The Salvation Army Outdoors easily enhances existing programs
by Jerrie Miller
Imagine your 8-year-old self at camp. For an hour you sit in a classroom learning about trees. The teacher shows you pictures. Some of the trees look familiar; others, you’ve never seen. You receive a drawing with lines pointing to different parts of the tree, and the teacher asks you to identify them. You’re bored and wonder when you can go outside to play.
Now, imagine how differently you’d have felt if the class had gone outdoors to collect leaves, play a blind-fold game to identify trees by feel and act out becoming tree roots slurping up nutrients!
If you think The Salvation Army Outdoors (TSAO) can only happen in places with gyms and archery programs, we want to change your mind.
TSAO is most effective when it enhances how we do existing programs, such as vacation Bible school or women’s ministries, by incorporating outdoor opportunities to worship, learn and grow.
For Majors Paul and AmyJo Ferguson, O’Fallon, Mo., corps officers, TSAO has found its way into character-building programs and vacation Bible school.
“Obviously much of what we do with youth fits nicely with outdoor curriculum, emblems like ecology, flower study/green thumb, insect life, etc.,” said Major AmyJo. “It also provides a great opportunity to get kids outside and moving.”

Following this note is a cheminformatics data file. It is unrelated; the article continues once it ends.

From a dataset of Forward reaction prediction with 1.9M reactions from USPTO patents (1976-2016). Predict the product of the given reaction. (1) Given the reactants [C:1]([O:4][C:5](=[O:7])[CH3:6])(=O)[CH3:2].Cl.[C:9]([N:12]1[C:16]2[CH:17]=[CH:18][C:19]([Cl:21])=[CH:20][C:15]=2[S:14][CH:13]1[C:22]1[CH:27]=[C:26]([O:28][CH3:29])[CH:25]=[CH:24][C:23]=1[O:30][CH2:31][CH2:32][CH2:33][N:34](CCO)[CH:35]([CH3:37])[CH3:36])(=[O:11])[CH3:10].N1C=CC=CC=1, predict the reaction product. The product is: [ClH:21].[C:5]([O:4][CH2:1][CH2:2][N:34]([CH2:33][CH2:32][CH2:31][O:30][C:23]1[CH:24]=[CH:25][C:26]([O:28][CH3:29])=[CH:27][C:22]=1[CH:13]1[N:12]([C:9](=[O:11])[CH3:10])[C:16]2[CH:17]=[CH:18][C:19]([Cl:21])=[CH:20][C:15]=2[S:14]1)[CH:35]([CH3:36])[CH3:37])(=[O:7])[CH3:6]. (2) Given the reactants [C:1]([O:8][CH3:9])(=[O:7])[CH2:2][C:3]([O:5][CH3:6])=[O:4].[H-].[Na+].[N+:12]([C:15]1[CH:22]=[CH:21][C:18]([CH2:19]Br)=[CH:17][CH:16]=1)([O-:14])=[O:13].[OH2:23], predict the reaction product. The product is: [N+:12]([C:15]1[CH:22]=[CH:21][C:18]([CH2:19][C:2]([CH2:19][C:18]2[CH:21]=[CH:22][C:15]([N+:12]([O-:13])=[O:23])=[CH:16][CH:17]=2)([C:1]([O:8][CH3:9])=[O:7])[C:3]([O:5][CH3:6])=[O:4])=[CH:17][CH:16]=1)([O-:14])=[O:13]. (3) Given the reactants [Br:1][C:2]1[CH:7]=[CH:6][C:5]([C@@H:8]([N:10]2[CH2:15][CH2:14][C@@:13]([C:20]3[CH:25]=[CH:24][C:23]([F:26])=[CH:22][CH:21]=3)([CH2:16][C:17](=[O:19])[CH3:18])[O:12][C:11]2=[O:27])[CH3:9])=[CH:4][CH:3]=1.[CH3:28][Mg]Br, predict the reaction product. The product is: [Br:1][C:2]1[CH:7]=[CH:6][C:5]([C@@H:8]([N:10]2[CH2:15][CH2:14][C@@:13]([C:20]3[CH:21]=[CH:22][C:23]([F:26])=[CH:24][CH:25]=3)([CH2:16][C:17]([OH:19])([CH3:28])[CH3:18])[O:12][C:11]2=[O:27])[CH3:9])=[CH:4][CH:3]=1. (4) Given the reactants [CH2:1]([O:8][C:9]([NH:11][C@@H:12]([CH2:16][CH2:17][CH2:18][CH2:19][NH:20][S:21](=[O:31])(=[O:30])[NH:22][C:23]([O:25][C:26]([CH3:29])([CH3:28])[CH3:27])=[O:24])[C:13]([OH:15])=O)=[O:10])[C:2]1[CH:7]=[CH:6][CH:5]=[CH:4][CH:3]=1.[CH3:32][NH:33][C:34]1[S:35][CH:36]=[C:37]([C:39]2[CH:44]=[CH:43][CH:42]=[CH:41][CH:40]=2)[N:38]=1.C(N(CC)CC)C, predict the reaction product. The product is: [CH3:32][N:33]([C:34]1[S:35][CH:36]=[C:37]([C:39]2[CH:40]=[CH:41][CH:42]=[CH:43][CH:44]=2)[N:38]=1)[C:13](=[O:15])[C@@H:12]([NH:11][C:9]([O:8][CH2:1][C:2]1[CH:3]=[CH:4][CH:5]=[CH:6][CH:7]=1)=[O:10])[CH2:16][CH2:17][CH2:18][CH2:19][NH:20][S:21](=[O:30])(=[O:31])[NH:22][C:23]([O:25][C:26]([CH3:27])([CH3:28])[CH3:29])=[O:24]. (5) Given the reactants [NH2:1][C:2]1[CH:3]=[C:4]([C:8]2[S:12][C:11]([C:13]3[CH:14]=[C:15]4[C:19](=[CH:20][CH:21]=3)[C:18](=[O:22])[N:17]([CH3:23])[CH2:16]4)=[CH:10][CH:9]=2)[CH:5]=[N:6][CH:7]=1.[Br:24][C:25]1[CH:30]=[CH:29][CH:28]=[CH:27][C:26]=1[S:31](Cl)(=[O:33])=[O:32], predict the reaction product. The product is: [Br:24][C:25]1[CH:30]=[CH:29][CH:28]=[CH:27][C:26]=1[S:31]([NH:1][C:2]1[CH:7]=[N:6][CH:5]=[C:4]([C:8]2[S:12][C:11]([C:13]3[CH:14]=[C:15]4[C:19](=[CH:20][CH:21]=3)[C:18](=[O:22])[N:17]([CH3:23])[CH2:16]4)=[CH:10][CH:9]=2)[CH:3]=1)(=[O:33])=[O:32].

Elements of TSAO also are used in the O’Fallon Corps’ adult programs. “I have talked with adults about tree rings and had them draw out the ‘rings of their life.’ We talk about how God can heal our hurts and help us to continue to grow even in tough times,” said Major Paul, who enjoys leading groups of mixed ages on hikes. One of their first post-COVID-19 plans includes a corps hike at a local park. The O’Fallon Corps also uses TSAO outdoor educational materials in formulating devotionals. “TSA Outdoors is very important for the work we do,” Major AmyJo shared.
In areas like Canton and Elgin, Ill., incorporating TSAO is as simple as offering a time and place for people to come together in an outdoor setting. Fireside Fellowship meetings happen in a park or backyard and provide opportunities for fellowship and worship over s’mores and hot beverages. Captains Rich and Linnea Forney, Elgin, Ill., corps officers, look forward to when they can gather again to fellowship as a means for increasing visibility and inclusion.
In the Eastern Michigan Division, Jill Johnson is incorporating her love of gardening into a new ministry, the Detroit Temple Garden. They plan to hold four classes over a six-month period. Participants will learn basic gardening techniques, grow and harvest herbs and then incorporate them in recipes.
Major Heidi Reed, Wyandotte Downriver, Mich., corps officer, uses TSAO educational materials in their latchkey, day camp and corps programs. Recent projects included a photo-scavenger hunt around the corps neighborhood, bat day—complete with a bat cave—and dissecting owls during an owl unit.
“TSA Outdoors opportunities like archery have allowed us to reach a whole group of people that we may not have been able to reach in other more traditional ways. It has encouraged relationship building,” said Major Heidi. “Using Project Wild educational materials encourages our young people to worship and learn more about God, our Creator.”